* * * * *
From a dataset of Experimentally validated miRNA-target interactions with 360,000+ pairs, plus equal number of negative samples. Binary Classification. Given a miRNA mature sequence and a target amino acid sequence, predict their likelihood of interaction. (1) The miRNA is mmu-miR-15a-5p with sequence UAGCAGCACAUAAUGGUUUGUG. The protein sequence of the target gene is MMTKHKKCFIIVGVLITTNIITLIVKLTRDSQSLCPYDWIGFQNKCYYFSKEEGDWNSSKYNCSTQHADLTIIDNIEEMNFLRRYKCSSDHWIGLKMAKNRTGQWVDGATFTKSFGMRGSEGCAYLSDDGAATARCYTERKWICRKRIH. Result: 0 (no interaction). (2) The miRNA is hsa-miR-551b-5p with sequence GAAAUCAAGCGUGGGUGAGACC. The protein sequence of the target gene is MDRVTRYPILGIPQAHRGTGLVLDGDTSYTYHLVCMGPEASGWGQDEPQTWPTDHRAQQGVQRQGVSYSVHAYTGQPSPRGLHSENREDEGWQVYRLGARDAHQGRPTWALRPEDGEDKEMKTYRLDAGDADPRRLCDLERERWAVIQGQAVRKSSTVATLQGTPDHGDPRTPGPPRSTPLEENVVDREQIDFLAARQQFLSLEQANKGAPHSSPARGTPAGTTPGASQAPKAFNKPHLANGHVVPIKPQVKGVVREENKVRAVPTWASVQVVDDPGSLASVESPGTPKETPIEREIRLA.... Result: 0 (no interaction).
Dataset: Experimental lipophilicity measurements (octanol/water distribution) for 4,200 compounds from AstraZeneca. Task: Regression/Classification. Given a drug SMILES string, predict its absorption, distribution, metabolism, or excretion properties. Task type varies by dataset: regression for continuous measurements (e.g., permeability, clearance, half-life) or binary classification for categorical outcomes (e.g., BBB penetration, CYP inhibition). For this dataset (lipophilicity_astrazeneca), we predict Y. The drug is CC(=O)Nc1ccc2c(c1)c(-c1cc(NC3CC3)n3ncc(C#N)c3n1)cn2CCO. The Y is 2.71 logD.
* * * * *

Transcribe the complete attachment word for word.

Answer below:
From a dataset of Experimentally validated miRNA-target interactions with 360,000+ pairs, plus equal number of negative samples. Binary Classification. Given a miRNA mature sequence and a target amino acid sequence, predict their likelihood of interaction. (1) The miRNA is mmu-miR-15a-5p with sequence UAGCAGCACAUAAUGGUUUGUG. The protein sequence of the target gene is MMTKHKKCFIIVGVLITTNIITLIVKLTRDSQSLCPYDWIGFQNKCYYFSKEEGDWNSSKYNCSTQHADLTIIDNIEEMNFLRRYKCSSDHWIGLKMAKNRTGQWVDGATFTKSFGMRGSEGCAYLSDDGAATARCYTERKWICRKRIH. Result: 0 (no interaction). (2) The miRNA is hsa-miR-551b-5p with sequence GAAAUCAAGCGUGGGUGAGACC. The protein sequence of the target gene is MDRVTRYPILGIPQAHRGTGLVLDGDTSYTYHLVCMGPEASGWGQDEPQTWPTDHRAQQGVQRQGVSYSVHAYTGQPSPRGLHSENREDEGWQVYRLGARDAHQGRPTWALRPEDGEDKEMKTYRLDAGDADPRRLCDLERERWAVIQGQAVRKSSTVATLQGTPDHGDPRTPGPPRSTPLEENVVDREQIDFLAARQQFLSLEQANKGAPHSSPARGTPAGTTPGASQAPKAFNKPHLANGHVVPIKPQVKGVVREENKVRAVPTWASVQVVDDPGSLASVESPGTPKETPIEREIRLA.... Result: 0 (no interaction).
Dataset: Experimental lipophilicity measurements (octanol/water distribution) for 4,200 compounds from AstraZeneca. Task: Regression/Classification. Given a drug SMILES string, predict its absorption, distribution, metabolism, or excretion properties. Task type varies by dataset: regression for continuous measurements (e.g., permeability, clearance, half-life) or binary classification for categorical outcomes (e.g., BBB penetration, CYP inhibition). For this dataset (lipophilicity_astrazeneca), we predict Y. The drug is CC(=O)Nc1ccc2c(c1)c(-c1cc(NC3CC3)n3ncc(C#N)c3n1)cn2CCO. The Y is 2.71 logD.